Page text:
When God called Jeremiah to be a prophet, he told Jeremiah that he would be hated and persecuted. What did Jeremiah do? He served God faithfully and patiently to the very end. When God told Isaiah to speak, he also said that no one would listen to him. Israel would refuse to turn from their sin, but Isaiah did as he was told anyhow.
Aristotle once said that the greatest virtue of the Greeks was refusing to tolerate insults. In his mind, having the pride and courage to strike back was characteristic of a noble person. God, on the other hand, rejects that notion. He calls his people to be patient, to be long-tempered, to accept his circumstances and respond with humble, gentle godliness.
Elsewhere, Paul says, “We urge you, brothers, admonish the idle, encourage the fainthearted, help the weak, be patient with them all. See that no one repays anyone evil for evil, but always seek to do good to one another and to everyone” (1Th 5:14-15).
That’s an excellent passage to consider in light of what Paul is telling the Ephesians. Remember the context. Throughout the first three chapters of Ephesians, Paul has encouraged the Gentiles to embrace God’s inclusion of them in the church despite the potential hardships of joining together with the radically different culture and mindset of the Jews. “The Gentiles are fellow heirs,” Paul said, “members of the same body, and partakers of the promise in Christ Jesus through the gospel” (Eph 3:6).
The emphasis in Ephesians 4 is not so much learning how to be humble, gentle, and patient with the world outside of the church but with our brothers and sisters inside of the church. Again, Paul tells the Thessalonians, “We urge you, brothers, admonish the idle, encourage the fainthearted, help the weak, be patient with them all” (1Th 5:14). He’s instructing the church how to deal not with the world but with one another.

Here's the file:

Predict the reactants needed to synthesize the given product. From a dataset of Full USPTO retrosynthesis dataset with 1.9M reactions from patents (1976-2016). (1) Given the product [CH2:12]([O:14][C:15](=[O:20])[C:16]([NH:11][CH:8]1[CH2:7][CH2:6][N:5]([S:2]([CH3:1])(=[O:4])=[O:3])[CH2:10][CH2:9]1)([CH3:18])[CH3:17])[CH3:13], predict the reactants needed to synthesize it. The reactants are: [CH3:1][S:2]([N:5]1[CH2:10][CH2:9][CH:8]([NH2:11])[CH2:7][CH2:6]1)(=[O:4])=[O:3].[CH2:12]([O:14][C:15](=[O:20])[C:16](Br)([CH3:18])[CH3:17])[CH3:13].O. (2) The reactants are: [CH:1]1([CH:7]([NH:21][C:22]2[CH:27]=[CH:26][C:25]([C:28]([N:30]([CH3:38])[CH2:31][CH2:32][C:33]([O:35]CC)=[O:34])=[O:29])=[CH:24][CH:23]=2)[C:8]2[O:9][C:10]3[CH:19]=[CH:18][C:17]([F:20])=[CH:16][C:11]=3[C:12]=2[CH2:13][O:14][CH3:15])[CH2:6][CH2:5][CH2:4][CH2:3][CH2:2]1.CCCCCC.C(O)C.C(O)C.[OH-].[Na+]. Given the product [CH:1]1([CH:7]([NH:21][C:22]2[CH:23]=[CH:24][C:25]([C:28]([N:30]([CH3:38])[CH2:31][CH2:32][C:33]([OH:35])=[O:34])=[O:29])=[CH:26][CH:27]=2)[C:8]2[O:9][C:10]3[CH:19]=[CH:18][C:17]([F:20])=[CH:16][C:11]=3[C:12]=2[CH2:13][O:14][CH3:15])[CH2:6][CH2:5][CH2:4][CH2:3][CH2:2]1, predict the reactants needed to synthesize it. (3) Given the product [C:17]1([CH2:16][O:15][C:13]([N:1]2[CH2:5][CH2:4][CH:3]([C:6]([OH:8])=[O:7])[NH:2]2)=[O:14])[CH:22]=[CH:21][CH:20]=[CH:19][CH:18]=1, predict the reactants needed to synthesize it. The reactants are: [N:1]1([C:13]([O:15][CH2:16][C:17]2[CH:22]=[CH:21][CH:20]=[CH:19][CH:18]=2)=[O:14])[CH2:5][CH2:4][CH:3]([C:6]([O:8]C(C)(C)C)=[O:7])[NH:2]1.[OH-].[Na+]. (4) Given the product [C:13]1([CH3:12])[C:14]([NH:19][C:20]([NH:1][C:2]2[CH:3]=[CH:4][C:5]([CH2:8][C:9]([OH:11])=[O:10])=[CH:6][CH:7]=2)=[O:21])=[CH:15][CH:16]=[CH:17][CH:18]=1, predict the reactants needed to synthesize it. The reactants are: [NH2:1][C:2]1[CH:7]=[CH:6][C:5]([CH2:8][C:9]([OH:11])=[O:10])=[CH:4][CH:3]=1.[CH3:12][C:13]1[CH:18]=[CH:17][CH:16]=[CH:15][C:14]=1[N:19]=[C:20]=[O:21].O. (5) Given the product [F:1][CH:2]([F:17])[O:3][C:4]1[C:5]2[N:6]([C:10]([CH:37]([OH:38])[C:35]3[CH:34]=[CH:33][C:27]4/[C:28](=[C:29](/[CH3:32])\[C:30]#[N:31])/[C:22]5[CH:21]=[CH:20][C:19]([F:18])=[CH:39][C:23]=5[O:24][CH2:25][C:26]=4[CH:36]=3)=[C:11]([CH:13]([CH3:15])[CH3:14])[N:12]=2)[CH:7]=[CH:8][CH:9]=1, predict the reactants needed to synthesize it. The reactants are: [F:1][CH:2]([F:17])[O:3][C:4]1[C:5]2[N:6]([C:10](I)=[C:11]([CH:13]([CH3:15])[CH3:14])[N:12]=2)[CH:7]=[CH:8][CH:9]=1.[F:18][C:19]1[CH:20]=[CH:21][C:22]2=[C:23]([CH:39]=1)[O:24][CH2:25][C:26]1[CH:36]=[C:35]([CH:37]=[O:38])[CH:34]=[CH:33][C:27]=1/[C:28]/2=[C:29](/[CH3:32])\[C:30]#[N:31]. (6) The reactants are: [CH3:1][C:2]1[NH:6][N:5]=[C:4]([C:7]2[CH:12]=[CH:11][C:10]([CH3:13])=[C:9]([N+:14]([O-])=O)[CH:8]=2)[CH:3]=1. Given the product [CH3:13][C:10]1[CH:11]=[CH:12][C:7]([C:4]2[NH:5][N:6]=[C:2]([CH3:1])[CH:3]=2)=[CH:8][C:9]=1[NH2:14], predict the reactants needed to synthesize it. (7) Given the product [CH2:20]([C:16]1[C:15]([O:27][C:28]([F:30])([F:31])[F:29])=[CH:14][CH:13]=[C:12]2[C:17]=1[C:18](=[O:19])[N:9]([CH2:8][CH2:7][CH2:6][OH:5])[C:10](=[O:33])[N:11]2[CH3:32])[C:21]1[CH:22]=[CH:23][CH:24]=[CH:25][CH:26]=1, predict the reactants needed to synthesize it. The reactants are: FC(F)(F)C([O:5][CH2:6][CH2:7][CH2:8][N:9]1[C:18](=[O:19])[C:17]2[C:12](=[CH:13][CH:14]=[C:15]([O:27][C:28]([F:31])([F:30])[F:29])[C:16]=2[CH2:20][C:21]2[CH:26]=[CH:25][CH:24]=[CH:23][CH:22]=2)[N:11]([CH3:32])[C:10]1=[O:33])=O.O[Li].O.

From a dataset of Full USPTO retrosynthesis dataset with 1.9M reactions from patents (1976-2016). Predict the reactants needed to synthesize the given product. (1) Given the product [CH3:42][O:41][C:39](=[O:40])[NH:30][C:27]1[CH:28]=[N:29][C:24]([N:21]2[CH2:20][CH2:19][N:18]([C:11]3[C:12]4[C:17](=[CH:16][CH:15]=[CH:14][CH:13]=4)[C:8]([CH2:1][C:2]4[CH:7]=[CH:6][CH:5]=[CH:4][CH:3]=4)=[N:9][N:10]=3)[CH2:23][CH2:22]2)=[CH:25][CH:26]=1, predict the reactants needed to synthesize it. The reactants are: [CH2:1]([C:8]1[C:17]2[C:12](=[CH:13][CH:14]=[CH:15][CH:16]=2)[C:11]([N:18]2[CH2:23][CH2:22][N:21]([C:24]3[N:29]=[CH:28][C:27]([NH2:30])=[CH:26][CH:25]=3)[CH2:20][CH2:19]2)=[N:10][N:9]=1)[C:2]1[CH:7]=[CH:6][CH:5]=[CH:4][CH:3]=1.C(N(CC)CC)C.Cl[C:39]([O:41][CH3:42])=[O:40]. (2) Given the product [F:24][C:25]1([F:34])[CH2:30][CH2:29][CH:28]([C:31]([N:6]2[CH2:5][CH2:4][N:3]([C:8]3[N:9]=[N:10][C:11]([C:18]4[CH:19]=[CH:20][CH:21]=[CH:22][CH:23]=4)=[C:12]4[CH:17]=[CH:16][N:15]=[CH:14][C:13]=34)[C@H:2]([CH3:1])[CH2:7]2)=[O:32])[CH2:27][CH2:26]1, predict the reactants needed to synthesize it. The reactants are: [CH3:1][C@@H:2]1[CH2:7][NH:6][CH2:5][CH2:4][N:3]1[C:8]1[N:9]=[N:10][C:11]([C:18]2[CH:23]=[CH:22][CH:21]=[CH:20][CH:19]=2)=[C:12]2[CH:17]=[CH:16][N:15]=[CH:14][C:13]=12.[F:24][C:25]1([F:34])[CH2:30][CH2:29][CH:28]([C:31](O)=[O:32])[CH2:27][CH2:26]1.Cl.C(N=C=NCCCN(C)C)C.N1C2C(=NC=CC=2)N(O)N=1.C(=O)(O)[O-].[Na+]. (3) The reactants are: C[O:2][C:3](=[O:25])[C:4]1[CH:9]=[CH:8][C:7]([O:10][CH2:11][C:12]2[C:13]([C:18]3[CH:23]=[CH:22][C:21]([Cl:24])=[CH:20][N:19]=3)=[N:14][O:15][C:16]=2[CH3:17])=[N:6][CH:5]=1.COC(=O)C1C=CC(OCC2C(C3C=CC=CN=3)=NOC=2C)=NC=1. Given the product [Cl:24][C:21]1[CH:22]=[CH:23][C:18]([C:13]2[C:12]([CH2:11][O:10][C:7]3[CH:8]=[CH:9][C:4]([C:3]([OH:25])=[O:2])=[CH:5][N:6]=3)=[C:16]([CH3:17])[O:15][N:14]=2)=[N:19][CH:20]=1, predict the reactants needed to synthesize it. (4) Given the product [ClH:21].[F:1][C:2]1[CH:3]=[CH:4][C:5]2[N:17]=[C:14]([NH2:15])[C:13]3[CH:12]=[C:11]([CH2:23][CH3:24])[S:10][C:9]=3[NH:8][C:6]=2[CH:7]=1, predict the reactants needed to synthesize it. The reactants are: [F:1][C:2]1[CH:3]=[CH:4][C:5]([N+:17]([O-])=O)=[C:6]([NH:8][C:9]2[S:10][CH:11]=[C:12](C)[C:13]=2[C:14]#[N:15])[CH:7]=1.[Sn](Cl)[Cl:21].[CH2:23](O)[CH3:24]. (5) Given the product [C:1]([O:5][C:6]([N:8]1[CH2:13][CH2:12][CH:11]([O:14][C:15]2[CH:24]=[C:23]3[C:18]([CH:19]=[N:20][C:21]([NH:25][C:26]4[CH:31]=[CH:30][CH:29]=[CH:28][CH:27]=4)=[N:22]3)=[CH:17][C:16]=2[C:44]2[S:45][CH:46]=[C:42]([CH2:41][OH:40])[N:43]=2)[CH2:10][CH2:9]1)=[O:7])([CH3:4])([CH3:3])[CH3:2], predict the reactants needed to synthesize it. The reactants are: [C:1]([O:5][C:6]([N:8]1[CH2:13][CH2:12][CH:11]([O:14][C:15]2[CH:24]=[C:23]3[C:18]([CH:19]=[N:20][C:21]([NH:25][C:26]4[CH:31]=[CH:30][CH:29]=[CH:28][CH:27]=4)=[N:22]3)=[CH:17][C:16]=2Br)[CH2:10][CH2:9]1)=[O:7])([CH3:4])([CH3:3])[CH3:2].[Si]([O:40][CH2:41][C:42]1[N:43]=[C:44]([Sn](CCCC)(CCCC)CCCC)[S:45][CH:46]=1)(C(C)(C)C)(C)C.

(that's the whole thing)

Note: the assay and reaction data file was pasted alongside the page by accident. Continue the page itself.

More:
There are times when our fellow saints become idle. There are times when others become fainthearted. Our brothers and sisters may become weak. Any one of these scenarios can lead to a degree of difficulty and possible conflict between us. How so? Take a look at Romans 14. Paul says, “As for the one who is weak in faith, welcome him, but not to quarrel over opinions” (Ro 14:1).
The believer who is weak in faith may lack a sound theological understanding of many things. His faith is shallow. As a result, he perceives things differently than his stronger brothers in the church. In short, they’ll disagree with one another. In the case of the Romans, one man says it’s okay to eat meat from the Gentile marketplace while another man calls it a sin.
Which man is right is hardly important to Paul. He concludes, “For the kingdom of God is not a matter of eating and drinking but of righteousness and peace and joy in the Holy Spirit” (Ro 14:17). In this case, it doesn’t matter who’s right. It is far more important that we learn to preserve peace in the church by—what?—being patient, learning to be long-tempered.
I’ve been in the ministry for a little over ten years now. There have been a few occasions when I’ve sat across the table from a member of the church who I could see was drifting from one point of biblical truth or another. They’d say something that tripped all kinds of alarm bells in my head. Uh oh, I thought, I better straighten this person out before it goes too far.
Along the way, I’ve learned to move a bit slower. I’m always tempted to pounce much like that wild lion. I’m ready to tear apart someone’s wrong thinking in an instant. The truth is, it rarely works that way. The aggressive approach usually drives a person further away. I always want to speak the truth and speak it boldly, but I also need to be patient. There’s a reason Paul spent a year and a half with the Corinthians. There’s a reason he spent three years with the Ephesians. The truth of the Bible is not about winning an argument with someone; it’s about transforming the mind which takes time.
“That’s fine,” you say, “if we’re talking about trivial subjects such eating meat from a heathen sacrifice. But what if the issue at hand is a bit more substantial? What if, let’s say, someone’s error goes much deeper?” Paul’s answer is the same. Be humble. Be gentle. Be patient. Bear with one another.